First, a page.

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December 19, 1986 - Image 56

Resource type:
Text
Publication:
The Detroit Jewish News, 1986-12-19

Disclaimer: Computer generated plain text may have errors. Read more about this.

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TORAH PORTION

Was Jacob's Encounter
A Struggle With The Self?

RABBI IRWIN GRONER

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-

n today's Torah reading,
Jacob leaves his uncle
Laban's house to meet his
twin brother, Esau, who had
previously vowed to kill him.
Along the way, "Jacob was
left alone and a man wrestled
with him until the break of
dawn. When he saw that he
had not prevailed against
him, he wrenched Jacob's hip
at its socket ... Then the
man said, 'Let me go, for
dawn is breaking.' But Jacob
answered, 'I will not let you
go unless you bless me.' Said
the other, 'What is your
name?' He replied, 'Jacob.'
Said he, 'Your name shall no
longer be Jacob, but Israel,
for you have striven with be-
ings divine and human and
have prevailed.' Jacob asked,
`Pray, tell me your name.'
But he said, 'You must not
ask my name!' And he
blessed him there." (Genesis
32, 25-31).
The big mystery: Who
fought Jacob?
The Midrash and the lead-
ing commentator of the Mid-
dle Ages, Rashi, say that
Jacob was battling the spirit
of Esau. Thus, Jacob experi-
enced the entire struggle
throughout Jewish history
between the Jew and his
enemies, with Jacob repre-
senting the Jewish people
and Esau representing the
hostile nations who vowed to
destroy us. Although they
struggle the whole long night
of the bitter exile, and Jacob
is maimed, ultimately with
the rise of daybreak, repre-
senting redemption, he
emerges victorious.
Modern Jewish commen-
taries, however, emphasizing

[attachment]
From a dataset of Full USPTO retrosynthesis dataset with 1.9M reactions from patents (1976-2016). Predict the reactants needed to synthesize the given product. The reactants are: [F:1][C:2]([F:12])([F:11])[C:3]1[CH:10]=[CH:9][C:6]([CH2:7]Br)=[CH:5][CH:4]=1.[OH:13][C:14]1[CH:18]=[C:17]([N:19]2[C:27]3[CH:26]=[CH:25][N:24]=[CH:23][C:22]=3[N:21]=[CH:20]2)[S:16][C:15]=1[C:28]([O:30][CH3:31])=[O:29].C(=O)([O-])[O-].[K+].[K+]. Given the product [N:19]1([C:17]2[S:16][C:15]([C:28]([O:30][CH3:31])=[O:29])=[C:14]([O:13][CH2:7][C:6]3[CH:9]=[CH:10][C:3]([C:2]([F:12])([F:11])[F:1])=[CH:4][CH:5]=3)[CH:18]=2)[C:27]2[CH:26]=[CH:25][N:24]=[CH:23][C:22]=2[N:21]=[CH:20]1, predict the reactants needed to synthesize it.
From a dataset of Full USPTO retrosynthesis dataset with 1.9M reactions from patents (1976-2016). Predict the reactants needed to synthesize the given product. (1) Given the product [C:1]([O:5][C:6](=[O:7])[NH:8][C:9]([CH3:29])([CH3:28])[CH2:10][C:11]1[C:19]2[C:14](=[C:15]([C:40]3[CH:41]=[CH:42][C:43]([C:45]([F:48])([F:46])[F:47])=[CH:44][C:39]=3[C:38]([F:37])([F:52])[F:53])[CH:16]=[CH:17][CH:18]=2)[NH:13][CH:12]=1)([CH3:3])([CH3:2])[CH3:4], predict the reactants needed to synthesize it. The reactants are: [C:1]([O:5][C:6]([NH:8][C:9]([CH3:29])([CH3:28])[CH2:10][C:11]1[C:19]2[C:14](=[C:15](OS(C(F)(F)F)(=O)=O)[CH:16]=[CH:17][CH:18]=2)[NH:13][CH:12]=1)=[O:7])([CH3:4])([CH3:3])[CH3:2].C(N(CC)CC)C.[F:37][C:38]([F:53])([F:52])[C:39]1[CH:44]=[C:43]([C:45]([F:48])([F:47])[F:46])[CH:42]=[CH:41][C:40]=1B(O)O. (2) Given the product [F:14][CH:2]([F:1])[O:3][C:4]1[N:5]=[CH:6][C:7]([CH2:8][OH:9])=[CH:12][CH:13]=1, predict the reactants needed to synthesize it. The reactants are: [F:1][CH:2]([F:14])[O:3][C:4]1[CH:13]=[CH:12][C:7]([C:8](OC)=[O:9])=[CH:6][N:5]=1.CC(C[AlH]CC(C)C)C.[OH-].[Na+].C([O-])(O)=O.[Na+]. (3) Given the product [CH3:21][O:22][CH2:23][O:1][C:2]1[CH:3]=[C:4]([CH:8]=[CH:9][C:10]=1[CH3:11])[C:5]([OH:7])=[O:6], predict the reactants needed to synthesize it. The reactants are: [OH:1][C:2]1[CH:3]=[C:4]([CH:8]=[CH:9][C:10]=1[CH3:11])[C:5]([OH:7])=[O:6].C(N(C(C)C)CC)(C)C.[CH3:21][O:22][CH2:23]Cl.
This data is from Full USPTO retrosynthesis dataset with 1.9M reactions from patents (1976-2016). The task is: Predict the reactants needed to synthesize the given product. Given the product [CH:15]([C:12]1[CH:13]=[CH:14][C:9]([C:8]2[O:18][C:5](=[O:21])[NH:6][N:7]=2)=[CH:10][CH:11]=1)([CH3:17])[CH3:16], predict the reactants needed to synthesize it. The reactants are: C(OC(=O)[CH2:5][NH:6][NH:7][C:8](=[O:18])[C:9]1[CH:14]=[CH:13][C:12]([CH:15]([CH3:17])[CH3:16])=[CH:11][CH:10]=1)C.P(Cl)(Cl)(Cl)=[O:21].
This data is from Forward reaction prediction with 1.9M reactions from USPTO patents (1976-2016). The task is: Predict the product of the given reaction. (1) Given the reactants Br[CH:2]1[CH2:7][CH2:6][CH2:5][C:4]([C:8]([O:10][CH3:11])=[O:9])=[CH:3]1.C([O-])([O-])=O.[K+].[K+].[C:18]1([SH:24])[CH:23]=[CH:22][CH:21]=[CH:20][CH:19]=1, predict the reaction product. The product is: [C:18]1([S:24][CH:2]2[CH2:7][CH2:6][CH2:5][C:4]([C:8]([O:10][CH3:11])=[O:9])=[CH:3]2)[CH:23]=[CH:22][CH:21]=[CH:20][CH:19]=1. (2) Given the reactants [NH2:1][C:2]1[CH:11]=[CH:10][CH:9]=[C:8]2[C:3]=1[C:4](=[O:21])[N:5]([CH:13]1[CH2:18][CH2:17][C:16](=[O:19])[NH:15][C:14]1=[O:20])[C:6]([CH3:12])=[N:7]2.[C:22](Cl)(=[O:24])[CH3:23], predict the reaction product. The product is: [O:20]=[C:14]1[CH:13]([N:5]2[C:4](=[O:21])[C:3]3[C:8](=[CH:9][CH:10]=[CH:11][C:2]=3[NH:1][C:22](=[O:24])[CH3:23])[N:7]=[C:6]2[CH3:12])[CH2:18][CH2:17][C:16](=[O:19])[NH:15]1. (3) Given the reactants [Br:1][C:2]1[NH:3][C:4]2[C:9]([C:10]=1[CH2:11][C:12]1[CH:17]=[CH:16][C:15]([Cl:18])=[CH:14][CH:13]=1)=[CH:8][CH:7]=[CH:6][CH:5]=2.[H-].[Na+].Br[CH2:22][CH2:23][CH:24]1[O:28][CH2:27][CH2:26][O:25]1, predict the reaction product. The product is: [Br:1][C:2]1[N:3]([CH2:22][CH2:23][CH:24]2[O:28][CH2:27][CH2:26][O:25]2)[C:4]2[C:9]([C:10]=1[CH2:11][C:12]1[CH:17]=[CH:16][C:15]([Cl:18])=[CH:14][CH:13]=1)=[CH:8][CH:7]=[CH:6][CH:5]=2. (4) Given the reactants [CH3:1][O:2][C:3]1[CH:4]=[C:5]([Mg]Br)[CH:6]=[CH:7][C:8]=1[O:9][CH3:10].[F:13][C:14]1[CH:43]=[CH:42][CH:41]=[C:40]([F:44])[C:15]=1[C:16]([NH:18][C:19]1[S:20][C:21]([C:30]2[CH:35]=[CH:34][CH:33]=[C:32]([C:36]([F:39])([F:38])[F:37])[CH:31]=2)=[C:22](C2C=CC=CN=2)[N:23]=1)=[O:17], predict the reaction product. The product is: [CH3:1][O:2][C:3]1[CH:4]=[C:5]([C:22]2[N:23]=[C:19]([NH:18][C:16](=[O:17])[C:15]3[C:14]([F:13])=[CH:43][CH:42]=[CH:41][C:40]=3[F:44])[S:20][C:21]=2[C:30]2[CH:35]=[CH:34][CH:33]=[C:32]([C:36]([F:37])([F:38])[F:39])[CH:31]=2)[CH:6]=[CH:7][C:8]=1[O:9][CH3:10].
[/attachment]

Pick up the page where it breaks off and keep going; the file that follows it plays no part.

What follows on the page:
Jacob was left alone, believe
that the whole episode was
an internal struggle. Jacob
was fighting the spirit of
Esau within himself. Esau,
who gave up his birthright
for a mess of pottage was a
creature of impulse, who re-
quired immediate gratifica-
tion. His desires must be
satisfied now. But Jacob un-
derstood that one must sac-
rifice the present to achieve
the fulfillment of the future.
Yet, Jacob, like all men,
was the child of two worlds,
of earth and heaven. He
could be party to a cruel hoax
played on his father and
brother. He fought Laban's
treachery with crafty
schemes of his own and, at
times, he became weary of
sacrifice, dedication and de-
layed gratification.
But, on the other hand,
Jacob was capable of great
moral growth, of profound
spiritual achievement, for he
had visions of a God whose
word he would preserve and

Irwin Groner is rabbi at
Cong. Shaarey Zedek.

56

Friday, December 19, 1986 THE DETROIT JEWISH NEWS

whose truths he would
transmit to his descendants.
There resides within every
Jacob a little bit of Esau.
Jacob knows that he is going
to meet his brother the fol-
lowing day. He struggles all
night with the possibility of
joining forces with Esau, of
giving up the struggle of es-
tablishing a separate identity
and forming an independent
theology and life-style. By
naming us Israel (one who
struggles), the Torah teaches
us that we will always have
to struggle with our appetites
and desires.
Therefore, the moment of
victory is not in Jacob's sub-
duing of the mysterious ad-
versary. It is achieved in the

Shabbat
Vayishlach:
Genesis
32:4-36:43;
Ovadiah 1:1-21

bestowing of the blessing
which constitutes the victory
over darkness and fear. And
what is the blessing? A
change of name which is
nothing less than a change of
essence, of personality. Jacob
emerges transformed as a'
man, and that transformation
is the essential lesson of the
story.
This lesson bears renewed
emphasis in our day. Modern
man has conquered nature,
but cannot evade the chal-
lenge of "how do I deal with
my selfhood?" The lives of
many people can be described
as running away from self-
confrontation, the confronta-
tion that Jacob underwent on
that fateful night which
enabled him to achieve a new
awareness of his identity. A
great psychiatrist once said:
"Our problem is not primar-
ily to fit a man to face his
environment, but to fit a man
to face himself."
Each of us needs to dis-
cover in experiences of self-
encounter those truths that
will enable us — as they
enabled our forefather Jacob/
Israel — to move forward on
the journey of life victorious,
unafraid, and bearing Divine
blessings.

Waldheim
Visit Hit

Washington — B'nai B'rith
International said it was
stunned that the United Na-
tions office in Vienna has in-
vited Austrian President
Kurt Waldheim to be guest of
honor at a ceremony Jan. 30
commemorating Trygve Lie,
the first secretary-general of
the U.N.
Seymour D. Reich, B'nai
B'rith president, stated that
"honoring Waldheim, at this
or any other function, does
enormous dishonor ."

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